• 2-Way Mirror Mounted

    Matt Lagarenne04/04/2016 at 16:27 0 comments

    I finally got around to mounting the 2-way mirror to the LCD screen. I took some 3M double-sided heavy duty mounting tape and applied it to the LCD screen bezel. Then I cut off the excess overhang and flipped the LCD screen onto the mirror. Since I have extra mirror overhang around the LCD screen, I used some black electrical tape to stop any light from coming through the sides and ruin the full-mirror effect.

    I also recorded a small video showing the program displaying the beginnings of a weather app. The app can already find the weather for the current day and the next week, but right now it only displays the weather. I will have to write some code in order to find out the size of the boxes that are made by the different weather icons in real time, which shouldn't be too hard. I have to think about how I want to layout the weather module in relation to the rest of the screen elements. I will hopefully have that designed and the plans uploaded by the end of the week.

  • Looking into Other 2D Graphics

    Matt Lagarenne03/18/2016 at 15:10 0 comments

    So I've been looking into 2D graphics programming recently because I was a little displeased with pygame's performance ( I'm a gamer at heart so I love that smooth 60 FPS :) ). I was looking into the specs of the Raspberry Pi models that I owned and noticed that pretty much all of the RPi's use the same graphics processor. This processor supports OpenGL ES, an implementation of OpenGL for Embedded Systems (hence the name...). In addition to OpenGL, there is another standard by Khronos (the group that maintains OpenGL) called OpenVG - a 2D vector drawing API for hardware-accelerated graphics. If I could develop a C library for this and then make python bindings for it, it could potentially save me lots of CPU power. Before I switch though I should check to see if pygame is already using this API. Alternatively, I could look into this repository I found: This is a project for exploring OpenVG on the Raspberry Pi. I should take a look into this at some point in the future to see if I could integrate it instead of writing my own libraries.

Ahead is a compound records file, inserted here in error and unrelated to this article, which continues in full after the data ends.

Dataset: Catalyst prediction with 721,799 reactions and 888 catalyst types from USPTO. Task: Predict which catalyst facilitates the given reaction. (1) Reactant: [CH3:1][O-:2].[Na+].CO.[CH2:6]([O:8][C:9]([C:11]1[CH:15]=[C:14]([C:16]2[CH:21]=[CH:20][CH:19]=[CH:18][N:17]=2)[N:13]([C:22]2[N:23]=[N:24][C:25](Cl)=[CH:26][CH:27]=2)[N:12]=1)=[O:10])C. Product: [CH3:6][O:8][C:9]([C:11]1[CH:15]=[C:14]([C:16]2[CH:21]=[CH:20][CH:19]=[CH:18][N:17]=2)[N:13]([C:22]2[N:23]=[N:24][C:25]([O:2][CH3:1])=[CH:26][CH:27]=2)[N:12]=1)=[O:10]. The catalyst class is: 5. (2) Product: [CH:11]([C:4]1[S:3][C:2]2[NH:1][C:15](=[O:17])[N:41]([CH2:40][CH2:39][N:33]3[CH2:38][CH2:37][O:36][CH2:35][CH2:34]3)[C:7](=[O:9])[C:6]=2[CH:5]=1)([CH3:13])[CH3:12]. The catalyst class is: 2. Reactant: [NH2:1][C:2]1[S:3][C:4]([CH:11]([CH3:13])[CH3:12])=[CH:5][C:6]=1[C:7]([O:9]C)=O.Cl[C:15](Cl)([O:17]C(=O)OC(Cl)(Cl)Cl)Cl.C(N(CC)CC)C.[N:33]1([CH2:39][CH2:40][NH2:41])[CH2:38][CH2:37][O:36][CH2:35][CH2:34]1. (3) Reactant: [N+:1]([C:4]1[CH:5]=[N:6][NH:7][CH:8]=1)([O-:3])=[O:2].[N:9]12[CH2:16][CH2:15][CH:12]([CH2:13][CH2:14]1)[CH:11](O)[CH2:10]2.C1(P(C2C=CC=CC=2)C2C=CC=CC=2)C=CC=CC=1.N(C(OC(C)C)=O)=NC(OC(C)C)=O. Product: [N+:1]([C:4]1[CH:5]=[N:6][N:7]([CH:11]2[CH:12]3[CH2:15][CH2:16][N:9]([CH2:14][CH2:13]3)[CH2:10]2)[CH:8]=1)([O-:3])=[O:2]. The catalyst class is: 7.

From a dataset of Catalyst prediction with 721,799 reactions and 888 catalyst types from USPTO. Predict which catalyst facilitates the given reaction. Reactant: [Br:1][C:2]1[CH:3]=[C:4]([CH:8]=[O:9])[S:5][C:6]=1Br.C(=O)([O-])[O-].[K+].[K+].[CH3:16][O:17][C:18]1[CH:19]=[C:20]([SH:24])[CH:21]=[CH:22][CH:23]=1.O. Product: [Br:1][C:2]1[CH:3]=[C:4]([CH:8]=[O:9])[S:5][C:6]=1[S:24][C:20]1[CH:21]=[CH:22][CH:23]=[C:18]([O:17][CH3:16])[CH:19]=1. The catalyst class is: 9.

• Fixed Unicode Strings not Displaying Correctly

    Matt Lagarenne02/23/2016 at 01:59 0 comments

    Fixed the code not displaying unicode strings correctly in python 2.7, at least for the weather-module. In this case, the fix was to use the line

    from __future__ import unicode_literals

    at the beginning near the rest of the imports. This tells python to use unicode as the default encoding scheme for the strings in the file. If not used, the icon text is rendered as a bunch of "icon not found" boxes.

  • Two-Way Mirror Purchased!

    Matt Lagarenne02/17/2016 at 03:16 0 comments

    I bought the actual two-way mirror three days ago and have been kicking away at setting up the actual Raspberry Pi for showing the screen. I got a whole 2'x4' sheet of it which is cut down to 11"x18". Two-way mirrors are actually like acrylic plastic, so they are cut in the same way. I had mine cut by the shop that sold it to me, since it was just a simple rectangle. I have to get some foam adhesive strips to mount the plastic to the LCD now.

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Matt Lagarenne wrote 03/01/2016 at 23:01 point

@Tony Legrone I got the panel from a random 100 dollar monitor that I found on Amazon. I took the screws off the plastics and ripped it open. I'm left with the power supply, HDMI interface, and some speakers, which works pretty well for what I intend to do with the project

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Tony Legrone wrote 03/01/2016 at 17:00 point

This is a very interesting project. Can you tell me where you got that LCD panel?